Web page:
Mr. Dhanda [holding answer 19 March 2007]: From 2006-08, the Government are funding a number of projects to increase the availability of training for practitioners to work with parents. These projects range from universal services provided through mainstream settings such as extended schools and Sure Start Childrens Centres through to early intervention, prevention and targeted commitments in the Respect and Social Exclusion Action Plans. Additionally, we will establish the National Academy for Parenting Practitioners which will enable increased training and dissemination of best practice for the parenting work force. This will result in improved delivery of evidence based parenting programmes. The NAPP will become fully operational in October 2007.
Phil Hope [holding answer 15 March 2007]: The Workers Educational Association (WEA) is a specialised designated institution and has a single national contract to deliver further education, through the London Learning and Skills Council (LSC). The Department is not able to provide information on all the courses run by the WEA. However, the following table provides information on LSC funded learners on WEA courses for 2005/06 (the latest year for which we have complete data). Information for 1997 is estimated from the Further Education Funding Council who were responsible for further education funding prior to the LSC.
|Southern region (LSC south-west and LSC south-east)
|Number of funded learners
Beverley Hughes: After careful consideration we no longer intend to run the Youth Opportunity Card pilots. We have carried out, with excellent support from the 10 pilot local authorities, detailed and extensive work to assess whether the Youth Opportunity Card is deliverable and the associated costs, benefits and risks. Our conclusions are that the costs outweigh considerably the money being provided to young people, considerable risks and uncertainties remain and there is no off-the-shelf technological solution or one that can be developed with certainty at the present time.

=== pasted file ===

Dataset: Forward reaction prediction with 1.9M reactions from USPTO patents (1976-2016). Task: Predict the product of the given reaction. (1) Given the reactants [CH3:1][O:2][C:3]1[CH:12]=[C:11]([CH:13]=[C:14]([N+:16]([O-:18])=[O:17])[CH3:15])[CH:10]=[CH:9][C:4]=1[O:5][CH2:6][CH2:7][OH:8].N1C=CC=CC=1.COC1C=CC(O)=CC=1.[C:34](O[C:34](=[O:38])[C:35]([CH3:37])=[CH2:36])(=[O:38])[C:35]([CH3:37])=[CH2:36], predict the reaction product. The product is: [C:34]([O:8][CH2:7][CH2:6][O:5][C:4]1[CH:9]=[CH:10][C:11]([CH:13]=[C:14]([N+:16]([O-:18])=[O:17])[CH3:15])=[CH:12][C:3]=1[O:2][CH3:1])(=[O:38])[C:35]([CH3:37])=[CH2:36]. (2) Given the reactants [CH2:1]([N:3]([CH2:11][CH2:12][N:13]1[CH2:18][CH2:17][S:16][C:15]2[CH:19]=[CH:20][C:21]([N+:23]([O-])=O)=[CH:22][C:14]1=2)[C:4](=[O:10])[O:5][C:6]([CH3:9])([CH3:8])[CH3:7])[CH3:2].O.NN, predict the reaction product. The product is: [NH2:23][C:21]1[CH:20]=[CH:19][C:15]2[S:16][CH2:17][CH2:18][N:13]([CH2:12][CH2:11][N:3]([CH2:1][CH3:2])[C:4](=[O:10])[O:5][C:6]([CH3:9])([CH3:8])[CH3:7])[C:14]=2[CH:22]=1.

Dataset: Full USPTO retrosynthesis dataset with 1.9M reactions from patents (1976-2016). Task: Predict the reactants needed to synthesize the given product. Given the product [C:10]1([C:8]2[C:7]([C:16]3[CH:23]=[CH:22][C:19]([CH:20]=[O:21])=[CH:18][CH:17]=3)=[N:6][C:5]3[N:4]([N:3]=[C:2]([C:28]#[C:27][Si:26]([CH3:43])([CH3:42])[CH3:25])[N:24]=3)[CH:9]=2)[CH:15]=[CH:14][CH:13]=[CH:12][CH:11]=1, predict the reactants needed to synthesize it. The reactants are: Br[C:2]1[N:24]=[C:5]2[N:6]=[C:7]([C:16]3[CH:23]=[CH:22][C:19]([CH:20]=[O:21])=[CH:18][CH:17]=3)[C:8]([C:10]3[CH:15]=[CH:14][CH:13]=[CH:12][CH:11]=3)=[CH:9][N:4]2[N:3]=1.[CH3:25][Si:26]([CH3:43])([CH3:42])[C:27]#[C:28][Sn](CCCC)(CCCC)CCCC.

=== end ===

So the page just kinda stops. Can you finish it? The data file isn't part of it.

Therefore we do not believe that going ahead with the card at this point in time would provide value for money. However, I am absolutely committed to opening up new ways of giving young people the means to make their own choices and a real say over what is provided for them. I want to continue to work with the local authorities to develop alternative means of achieving the same ends.
Mr. Ruffley: To ask the Secretary of State for Environment, Food and Rural Affairs what discussions he had with (a) the chairman and members of the Agricultural Wages Board and (b) other bodies and persons on his Department's proposal for a regulatory reform order in respect of the board before making the decision to abandon the proposal. 
Barry Gardiner: My noble Friend the Lord Whitty, when he was Minister of State, met the chairman and other independent members of the Agricultural Wages Board for England and Wales on a number of occasions to discuss the future operation of the board. He also met the National Farmers Union and the Transport and General Workers Union. The possible introduction of a regulatory reform order to modernise the legislative framework was discussed at these meetings.
Mr. Ruffley: To ask the Secretary of State for Environment, Food and Rural Affairs what the reasons were for the abandonment of his Department's proposal for a regulatory reform order in respect of the Agricultural Wages Board. 
Barry Gardiner: DEFRA prioritises activities in the light of competing demands for available resources. The introduction of a regulatory reform order in respect of the Agricultural Wages Board for England and Wales was not considered to be a high priority in relation to current DEFRA objectives.
Mr. Ruffley: To ask the Secretary of State for Environment, Food and Rural Affairs what estimate he has made of the likely change to his Department's budget which would result from abolishing the Agricultural Wages Board and subsuming its functions within the national minimum wage scheme.